How to Become an Athlete or Sports Competitor
Athletes and sports competitors gain experience by competing in high school, college, or club teams.
No formal educational credential is required for anyone to become an athlete or sports competitor. Athletes must have superior athletic talent and extensive knowledge of their sport. They usually get such knowledge through years of experience at lower levels of competition.
Although athletes and sports competitors typically have at least a high school diploma or equivalent, no formal educational credential is required for them to enter the occupation. They must have extensive knowledge of the way the sport is played—especially its rules, regulations, and strategies.
Athletes typically learn the rules of the game and develop their skills by playing the sport at lower levels of competition. For most sports, athletes compete in high school and collegiate athletics or on club teams. In addition, athletes may improve their skills by taking private or group lessons or attending sports camps.
It typically takes many years of practice and experience to become an athlete or sports competitor.
Licenses, Certifications, and Registrations
Some sports and localities require athletes and sports competitors to be licensed or certified to practice. For example, race car drivers need to be licensed to compete in the various races. The governing body of the sport may revoke licenses and suspend participants who do not meet the required performance or training. In addition, athletes may have their licenses or certification suspended for inappropriate activity.
Turning professional is often the biggest advancement that aspiring athletes can make in their careers. They often begin to compete immediately, although some may spend more time on the bench (as a reserve) to gain experience. In some sports, such as baseball, athletes may begin their professional career on a minor league team before moving up to the major leagues. Professional athletes generally advance in their sport by displaying superior performance and receiving accolades; in turn, they earn a higher salary. Others may receive endorsements from companies and brands.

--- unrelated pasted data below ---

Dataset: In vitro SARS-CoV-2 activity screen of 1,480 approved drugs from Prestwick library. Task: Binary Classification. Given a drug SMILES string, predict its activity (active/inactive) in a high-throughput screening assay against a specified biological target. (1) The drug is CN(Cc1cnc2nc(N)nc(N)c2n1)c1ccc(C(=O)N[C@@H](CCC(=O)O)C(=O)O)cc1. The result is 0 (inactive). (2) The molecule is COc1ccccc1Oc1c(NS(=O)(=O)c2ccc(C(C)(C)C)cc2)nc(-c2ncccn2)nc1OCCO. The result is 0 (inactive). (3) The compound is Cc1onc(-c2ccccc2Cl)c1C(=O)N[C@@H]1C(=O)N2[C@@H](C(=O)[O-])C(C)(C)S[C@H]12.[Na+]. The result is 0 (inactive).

Athleticism. Nearly all athletes and sports competitors must possess superior athletic ability to be able to compete successfully against opponents.
Concentration. Athletes and sports competitors must be extremely focused when competing and must block out distractions from fans and opponents. The difference between winning and losing can sometimes be a result of a momentary lapse in concentration.
Decisionmaking skills. Athletes and sports competitors often must make split-second decisions. Quarterbacks, for example, usually have only seconds to decide whether to pass the football or not.
Dedication. Athletes and sports competitors must practice regularly to develop their skills and improve or maintain their physical conditioning. It often takes years to become successful, so athletes must be dedicated to their sport.
Hand–eye coordination. In many sports, including tennis and baseball, the need to gauge and strike a fast-moving ball is highly dependent on the athlete’s hand–eye coordination.
Stamina. Endurance can benefit athletes and sports competitors, particularly those who participate in long-lasting sports competitions, such as marathons.
Teamwork. Because many athletes compete in a team sport, such as hockey or soccer, the ability to work with teammates as a cohesive unit is important for success.
Many professional athletes are also required to pass drug tests.